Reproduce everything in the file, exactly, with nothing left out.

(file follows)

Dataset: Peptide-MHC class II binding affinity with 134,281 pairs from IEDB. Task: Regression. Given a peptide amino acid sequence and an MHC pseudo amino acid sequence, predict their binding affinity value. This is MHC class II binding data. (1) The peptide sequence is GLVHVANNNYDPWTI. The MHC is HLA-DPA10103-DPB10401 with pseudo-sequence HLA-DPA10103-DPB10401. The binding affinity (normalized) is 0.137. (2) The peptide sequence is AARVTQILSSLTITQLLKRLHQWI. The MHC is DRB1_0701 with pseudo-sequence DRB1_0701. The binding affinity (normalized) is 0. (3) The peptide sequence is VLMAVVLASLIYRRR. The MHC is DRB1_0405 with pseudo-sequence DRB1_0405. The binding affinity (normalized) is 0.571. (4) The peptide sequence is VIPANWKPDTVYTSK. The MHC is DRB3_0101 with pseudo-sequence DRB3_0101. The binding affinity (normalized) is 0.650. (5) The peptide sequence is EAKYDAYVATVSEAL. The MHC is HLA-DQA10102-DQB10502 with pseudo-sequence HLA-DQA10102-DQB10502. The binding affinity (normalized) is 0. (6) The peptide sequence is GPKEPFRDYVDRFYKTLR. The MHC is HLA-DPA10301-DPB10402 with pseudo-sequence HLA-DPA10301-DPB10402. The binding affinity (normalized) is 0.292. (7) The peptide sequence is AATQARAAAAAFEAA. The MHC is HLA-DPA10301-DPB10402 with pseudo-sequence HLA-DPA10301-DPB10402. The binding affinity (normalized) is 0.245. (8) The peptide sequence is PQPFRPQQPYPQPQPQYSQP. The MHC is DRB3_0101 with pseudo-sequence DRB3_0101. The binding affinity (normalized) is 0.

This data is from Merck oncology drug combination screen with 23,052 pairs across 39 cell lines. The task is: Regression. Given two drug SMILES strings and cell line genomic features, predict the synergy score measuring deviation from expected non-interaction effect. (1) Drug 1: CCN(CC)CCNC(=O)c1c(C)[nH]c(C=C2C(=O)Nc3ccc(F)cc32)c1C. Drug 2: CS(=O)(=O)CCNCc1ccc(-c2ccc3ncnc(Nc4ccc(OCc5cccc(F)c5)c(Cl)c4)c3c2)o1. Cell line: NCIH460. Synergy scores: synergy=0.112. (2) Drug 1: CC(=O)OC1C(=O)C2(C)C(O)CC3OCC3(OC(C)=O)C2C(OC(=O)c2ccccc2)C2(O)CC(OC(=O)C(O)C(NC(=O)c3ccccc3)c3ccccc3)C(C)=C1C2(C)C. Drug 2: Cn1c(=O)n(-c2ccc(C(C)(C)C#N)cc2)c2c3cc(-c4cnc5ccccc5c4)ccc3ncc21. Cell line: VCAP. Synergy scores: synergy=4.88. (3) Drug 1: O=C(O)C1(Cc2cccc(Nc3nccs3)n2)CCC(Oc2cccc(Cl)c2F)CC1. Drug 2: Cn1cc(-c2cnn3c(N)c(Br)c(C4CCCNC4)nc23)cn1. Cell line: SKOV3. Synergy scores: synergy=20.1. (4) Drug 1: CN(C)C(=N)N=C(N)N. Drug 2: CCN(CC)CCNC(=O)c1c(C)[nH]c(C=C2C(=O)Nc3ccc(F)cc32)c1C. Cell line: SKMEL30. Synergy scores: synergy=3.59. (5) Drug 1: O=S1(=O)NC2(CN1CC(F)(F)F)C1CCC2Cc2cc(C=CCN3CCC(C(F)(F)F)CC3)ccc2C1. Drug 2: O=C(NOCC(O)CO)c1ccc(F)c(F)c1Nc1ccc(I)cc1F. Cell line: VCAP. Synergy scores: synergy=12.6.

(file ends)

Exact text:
Dataset: Peptide-MHC class II binding affinity with 134,281 pairs from IEDB. Task: Regression. Given a peptide amino acid sequence and an MHC pseudo amino acid sequence, predict their binding affinity value. This is MHC class II binding data. (1) The peptide sequence is GLVHVANNNYDPWTI. The MHC is HLA-DPA10103-DPB10401 with pseudo-sequence HLA-DPA10103-DPB10401. The binding affinity (normalized) is 0.137. (2) The peptide sequence is AARVTQILSSLTITQLLKRLHQWI. The MHC is DRB1_0701 with pseudo-sequence DRB1_0701. The binding affinity (normalized) is 0. (3) The peptide sequence is VLMAVVLASLIYRRR. The MHC is DRB1_0405 with pseudo-sequence DRB1_0405. The binding affinity (normalized) is 0.571. (4) The peptide sequence is VIPANWKPDTVYTSK. The MHC is DRB3_0101 with pseudo-sequence DRB3_0101. The binding affinity (normalized) is 0.650. (5) The peptide sequence is EAKYDAYVATVSEAL. The MHC is HLA-DQA10102-DQB10502 with pseudo-sequence HLA-DQA10102-DQB10502. The binding affinity (normalized) is 0. (6) The peptide sequence is GPKEPFRDYVDRFYKTLR. The MHC is HLA-DPA10301-DPB10402 with pseudo-sequence HLA-DPA10301-DPB10402. The binding affinity (normalized) is 0.292. (7) The peptide sequence is AATQARAAAAAFEAA. The MHC is HLA-DPA10301-DPB10402 with pseudo-sequence HLA-DPA10301-DPB10402. The binding affinity (normalized) is 0.245. (8) The peptide sequence is PQPFRPQQPYPQPQPQYSQP. The MHC is DRB3_0101 with pseudo-sequence DRB3_0101. The binding affinity (normalized) is 0.

This data is from Merck oncology drug combination screen with 23,052 pairs across 39 cell lines. The task is: Regression. Given two drug SMILES strings and cell line genomic features, predict the synergy score measuring deviation from expected non-interaction effect. (1) Drug 1: CCN(CC)CCNC(=O)c1c(C)[nH]c(C=C2C(=O)Nc3ccc(F)cc32)c1C. Drug 2: CS(=O)(=O)CCNCc1ccc(-c2ccc3ncnc(Nc4ccc(OCc5cccc(F)c5)c(Cl)c4)c3c2)o1. Cell line: NCIH460. Synergy scores: synergy=0.112. (2) Drug 1: CC(=O)OC1C(=O)C2(C)C(O)CC3OCC3(OC(C)=O)C2C(OC(=O)c2ccccc2)C2(O)CC(OC(=O)C(O)C(NC(=O)c3ccccc3)c3ccccc3)C(C)=C1C2(C)C. Drug 2: Cn1c(=O)n(-c2ccc(C(C)(C)C#N)cc2)c2c3cc(-c4cnc5ccccc5c4)ccc3ncc21. Cell line: VCAP. Synergy scores: synergy=4.88. (3) Drug 1: O=C(O)C1(Cc2cccc(Nc3nccs3)n2)CCC(Oc2cccc(Cl)c2F)CC1. Drug 2: Cn1cc(-c2cnn3c(N)c(Br)c(C4CCCNC4)nc23)cn1. Cell line: SKOV3. Synergy scores: synergy=20.1. (4) Drug 1: CN(C)C(=N)N=C(N)N. Drug 2: CCN(CC)CCNC(=O)c1c(C)[nH]c(C=C2C(=O)Nc3ccc(F)cc32)c1C. Cell line: SKMEL30. Synergy scores: synergy=3.59. (5) Drug 1: O=S1(=O)NC2(CN1CC(F)(F)F)C1CCC2Cc2cc(C=CCN3CCC(C(F)(F)F)CC3)ccc2C1. Drug 2: O=C(NOCC(O)CO)c1ccc(F)c(F)c1Nc1ccc(I)cc1F. Cell line: VCAP. Synergy scores: synergy=12.6.